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Crouse Hospital Optimas Award for General Excellence

The acute-care institution is flourishing—revenue, worker satisfaction as well as quality are up—after it survives bankruptcy and reinvents itself.

September 7, 2011
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Related Topics: Corporate Culture, Change Management
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Seven years ago, Syracuse, New York’s, Crouse Hospital struggled to survive bankruptcy and was forced to undergo painful budget cuts and layoffs. The air was rife with rumors that central New York’s largest acute-care institution would be broken up or sold outright.

    But instead of going under, Crouse chose to reinvent itself. Management brought together employees from all levels and allowed them free rein to remake virtually every aspect of the organization, from refocusing the hospital’s mission to reinventing processes from the ground level to improve efficiency.

    The result: Crouse not only regained its status as a regional market leader, but also achieved new heights in economic performance, productivity and quality.

    Crouse’s financial resurrection has been impressive. Compared with a $15 million net loss in 2000, Crouse last year had $11 million in net income. And through the first seven months of 2008, the institution earned a net income of $6.2 million, 230 percent of its projected goal—a striking performance in New York state, where most hospitals break even or lose money.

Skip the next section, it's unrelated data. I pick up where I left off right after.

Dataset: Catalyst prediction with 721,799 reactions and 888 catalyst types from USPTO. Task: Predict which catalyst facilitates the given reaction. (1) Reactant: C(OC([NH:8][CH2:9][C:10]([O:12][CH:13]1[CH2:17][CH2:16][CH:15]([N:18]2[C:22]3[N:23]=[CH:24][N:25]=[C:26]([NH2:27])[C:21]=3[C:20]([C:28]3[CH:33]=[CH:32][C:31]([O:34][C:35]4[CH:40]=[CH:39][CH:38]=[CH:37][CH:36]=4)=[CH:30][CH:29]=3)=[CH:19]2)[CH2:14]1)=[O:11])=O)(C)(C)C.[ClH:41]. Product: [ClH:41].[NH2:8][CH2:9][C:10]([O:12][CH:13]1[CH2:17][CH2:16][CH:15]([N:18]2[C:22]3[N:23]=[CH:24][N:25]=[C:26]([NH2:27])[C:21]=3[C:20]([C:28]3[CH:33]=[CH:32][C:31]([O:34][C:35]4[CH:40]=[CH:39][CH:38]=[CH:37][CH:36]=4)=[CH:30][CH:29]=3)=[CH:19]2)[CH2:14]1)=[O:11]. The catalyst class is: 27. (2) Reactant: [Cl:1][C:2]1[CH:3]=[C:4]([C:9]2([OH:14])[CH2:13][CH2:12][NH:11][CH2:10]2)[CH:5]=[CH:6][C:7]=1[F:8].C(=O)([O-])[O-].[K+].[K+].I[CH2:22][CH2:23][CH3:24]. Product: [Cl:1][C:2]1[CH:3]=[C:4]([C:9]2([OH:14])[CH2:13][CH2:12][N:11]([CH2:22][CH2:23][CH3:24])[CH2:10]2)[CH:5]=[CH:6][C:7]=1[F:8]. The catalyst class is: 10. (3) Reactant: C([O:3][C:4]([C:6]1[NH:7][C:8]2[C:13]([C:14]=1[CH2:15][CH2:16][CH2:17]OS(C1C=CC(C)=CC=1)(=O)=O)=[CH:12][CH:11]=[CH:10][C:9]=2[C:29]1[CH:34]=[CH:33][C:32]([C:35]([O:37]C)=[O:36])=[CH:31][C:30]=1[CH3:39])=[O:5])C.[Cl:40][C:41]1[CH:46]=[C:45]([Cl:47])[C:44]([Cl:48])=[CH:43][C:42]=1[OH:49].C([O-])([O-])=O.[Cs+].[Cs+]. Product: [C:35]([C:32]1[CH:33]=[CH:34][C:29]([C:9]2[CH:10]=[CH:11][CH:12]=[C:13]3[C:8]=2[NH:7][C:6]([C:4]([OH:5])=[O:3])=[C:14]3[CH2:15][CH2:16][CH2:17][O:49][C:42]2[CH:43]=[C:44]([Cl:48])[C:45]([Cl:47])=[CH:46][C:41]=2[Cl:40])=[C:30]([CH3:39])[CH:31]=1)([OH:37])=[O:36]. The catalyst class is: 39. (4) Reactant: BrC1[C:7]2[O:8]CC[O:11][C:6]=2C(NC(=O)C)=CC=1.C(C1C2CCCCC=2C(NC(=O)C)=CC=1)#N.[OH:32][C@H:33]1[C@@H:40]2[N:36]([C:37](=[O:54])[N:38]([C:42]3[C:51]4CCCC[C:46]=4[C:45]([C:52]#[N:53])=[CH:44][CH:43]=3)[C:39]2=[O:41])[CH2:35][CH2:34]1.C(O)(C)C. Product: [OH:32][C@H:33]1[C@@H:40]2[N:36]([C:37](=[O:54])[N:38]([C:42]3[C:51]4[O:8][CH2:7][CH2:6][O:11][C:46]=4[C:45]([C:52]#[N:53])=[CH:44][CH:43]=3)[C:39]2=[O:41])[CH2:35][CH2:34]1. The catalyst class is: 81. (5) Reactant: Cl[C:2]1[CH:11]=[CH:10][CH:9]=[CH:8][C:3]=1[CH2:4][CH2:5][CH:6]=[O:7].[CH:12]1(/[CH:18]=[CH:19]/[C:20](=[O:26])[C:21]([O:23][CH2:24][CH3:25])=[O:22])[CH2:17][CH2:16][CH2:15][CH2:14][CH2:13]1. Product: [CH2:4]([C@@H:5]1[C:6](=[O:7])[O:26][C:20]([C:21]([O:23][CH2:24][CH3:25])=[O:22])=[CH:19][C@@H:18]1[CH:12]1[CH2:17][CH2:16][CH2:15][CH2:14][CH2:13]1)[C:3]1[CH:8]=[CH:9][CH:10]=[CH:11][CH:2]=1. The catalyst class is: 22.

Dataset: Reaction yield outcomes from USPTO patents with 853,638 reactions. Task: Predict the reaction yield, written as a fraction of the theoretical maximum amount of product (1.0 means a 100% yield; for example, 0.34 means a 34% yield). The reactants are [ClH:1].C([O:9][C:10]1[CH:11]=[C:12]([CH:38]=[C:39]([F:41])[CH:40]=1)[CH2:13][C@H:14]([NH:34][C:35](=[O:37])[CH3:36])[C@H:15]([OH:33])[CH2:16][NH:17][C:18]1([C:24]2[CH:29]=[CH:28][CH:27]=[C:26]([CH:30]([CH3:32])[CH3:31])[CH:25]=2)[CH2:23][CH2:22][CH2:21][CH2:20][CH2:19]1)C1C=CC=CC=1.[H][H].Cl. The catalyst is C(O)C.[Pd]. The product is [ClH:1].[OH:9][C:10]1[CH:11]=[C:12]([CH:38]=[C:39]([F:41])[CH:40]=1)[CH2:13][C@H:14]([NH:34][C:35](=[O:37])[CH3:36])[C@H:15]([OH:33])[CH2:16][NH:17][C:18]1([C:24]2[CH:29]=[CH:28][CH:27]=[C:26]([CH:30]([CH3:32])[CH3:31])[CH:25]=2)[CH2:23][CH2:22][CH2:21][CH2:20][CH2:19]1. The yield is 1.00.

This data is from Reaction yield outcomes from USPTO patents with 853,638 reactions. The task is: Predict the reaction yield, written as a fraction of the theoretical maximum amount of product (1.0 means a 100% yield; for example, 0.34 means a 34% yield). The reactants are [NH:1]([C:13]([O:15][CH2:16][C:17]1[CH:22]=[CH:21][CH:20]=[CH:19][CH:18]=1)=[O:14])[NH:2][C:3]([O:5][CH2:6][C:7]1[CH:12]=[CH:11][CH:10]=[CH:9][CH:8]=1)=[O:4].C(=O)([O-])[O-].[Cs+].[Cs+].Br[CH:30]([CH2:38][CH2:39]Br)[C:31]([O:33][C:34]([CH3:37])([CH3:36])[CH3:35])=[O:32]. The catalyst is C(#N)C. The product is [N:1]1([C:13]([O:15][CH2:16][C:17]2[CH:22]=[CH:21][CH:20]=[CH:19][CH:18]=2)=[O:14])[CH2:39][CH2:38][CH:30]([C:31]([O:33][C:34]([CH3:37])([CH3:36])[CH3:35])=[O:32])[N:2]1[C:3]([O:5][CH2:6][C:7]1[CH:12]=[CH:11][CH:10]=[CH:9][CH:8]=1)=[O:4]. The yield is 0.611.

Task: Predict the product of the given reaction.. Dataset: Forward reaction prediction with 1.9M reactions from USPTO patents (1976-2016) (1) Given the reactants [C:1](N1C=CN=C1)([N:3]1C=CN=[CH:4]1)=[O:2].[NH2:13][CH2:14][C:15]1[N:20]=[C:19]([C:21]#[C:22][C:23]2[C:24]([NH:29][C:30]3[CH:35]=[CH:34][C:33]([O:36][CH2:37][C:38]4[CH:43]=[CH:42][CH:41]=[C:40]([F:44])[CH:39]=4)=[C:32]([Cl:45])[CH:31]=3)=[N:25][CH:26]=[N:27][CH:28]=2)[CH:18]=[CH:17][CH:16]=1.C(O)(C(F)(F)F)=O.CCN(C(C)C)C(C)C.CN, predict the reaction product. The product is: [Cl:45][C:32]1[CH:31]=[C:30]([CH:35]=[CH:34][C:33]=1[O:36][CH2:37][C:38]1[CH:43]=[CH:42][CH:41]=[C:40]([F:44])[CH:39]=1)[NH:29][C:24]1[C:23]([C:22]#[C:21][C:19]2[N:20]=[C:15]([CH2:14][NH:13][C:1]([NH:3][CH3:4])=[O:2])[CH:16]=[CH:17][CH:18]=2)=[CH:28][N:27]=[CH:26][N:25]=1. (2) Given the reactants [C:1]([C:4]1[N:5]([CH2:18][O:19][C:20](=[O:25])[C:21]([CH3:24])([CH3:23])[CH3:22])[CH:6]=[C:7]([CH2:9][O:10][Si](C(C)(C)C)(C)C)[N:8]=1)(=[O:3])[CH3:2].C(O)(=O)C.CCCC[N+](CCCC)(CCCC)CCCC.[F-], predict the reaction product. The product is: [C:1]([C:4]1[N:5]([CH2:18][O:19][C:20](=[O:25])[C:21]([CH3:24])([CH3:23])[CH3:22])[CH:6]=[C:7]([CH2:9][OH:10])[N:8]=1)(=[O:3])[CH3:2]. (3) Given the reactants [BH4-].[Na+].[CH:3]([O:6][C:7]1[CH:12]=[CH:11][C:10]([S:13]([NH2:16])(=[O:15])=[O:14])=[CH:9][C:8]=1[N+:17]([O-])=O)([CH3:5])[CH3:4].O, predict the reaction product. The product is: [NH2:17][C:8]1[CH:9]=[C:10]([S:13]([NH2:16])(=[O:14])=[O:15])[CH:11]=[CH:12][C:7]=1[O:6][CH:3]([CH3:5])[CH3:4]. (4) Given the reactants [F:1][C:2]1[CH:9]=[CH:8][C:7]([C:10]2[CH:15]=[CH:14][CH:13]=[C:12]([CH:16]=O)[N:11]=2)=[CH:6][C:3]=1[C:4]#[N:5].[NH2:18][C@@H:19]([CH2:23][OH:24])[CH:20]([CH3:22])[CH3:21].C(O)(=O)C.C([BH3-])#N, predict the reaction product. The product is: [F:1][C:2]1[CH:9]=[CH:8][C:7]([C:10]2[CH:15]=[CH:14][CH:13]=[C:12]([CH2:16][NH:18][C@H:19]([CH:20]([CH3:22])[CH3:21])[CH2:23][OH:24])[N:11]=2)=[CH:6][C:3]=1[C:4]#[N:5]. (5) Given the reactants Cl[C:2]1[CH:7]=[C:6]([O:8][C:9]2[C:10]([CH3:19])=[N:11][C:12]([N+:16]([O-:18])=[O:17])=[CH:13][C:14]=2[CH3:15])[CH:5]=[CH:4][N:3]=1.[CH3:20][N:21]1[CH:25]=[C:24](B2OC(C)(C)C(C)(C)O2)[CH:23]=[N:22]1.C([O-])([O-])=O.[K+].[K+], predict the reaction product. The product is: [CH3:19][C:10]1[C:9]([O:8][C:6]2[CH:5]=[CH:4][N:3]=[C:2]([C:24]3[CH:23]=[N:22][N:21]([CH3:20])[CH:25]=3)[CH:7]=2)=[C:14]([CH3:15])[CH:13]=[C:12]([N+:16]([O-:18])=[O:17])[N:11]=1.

At the same time, the hospital is providing more services to the community. In 2007, it handled 55,000 emergency services visits and discharged 22,971 patients, both tops in the region. Crouse spokesman Bob Allen notes that families come from as far as 200 miles away to take advantage of Crouse’s neonatal intensive care unit, which has regained its stature as one of the finest in the nation. The hospital has improved quality at all levels—streamlining its pharmacy system, for example, to reduce the time it takes for the first dose of antibiotics to reach a patient from 3.9 hours to just 1.9 hours, about twice as fast as the industry average.

    Additionally, Crouse has achieved remarkable improvement in its relationship with its employees, according to key metrics. Annualized workforce turnover has declined from a high of 49 percent in 2001, before the hospital’s culture change, to just 18 percent today. Employees’ belief that they are treated fairly by senior management has risen from below industry-average levels to a high of 74.5 percent, significantly above the industry norm of 67 percent. Overall job satisfaction has climbed to 91.9 percent, above the industry average of 87 percent.

    The key to Crouse’s turnaround has been staff involvement in the process and an emphasis on improving quality at all levels, explains Derrick Suehs, the hospital’s chief quality officer. "We adopted the philosophy that if you do the right thing, the finances will follow," he says.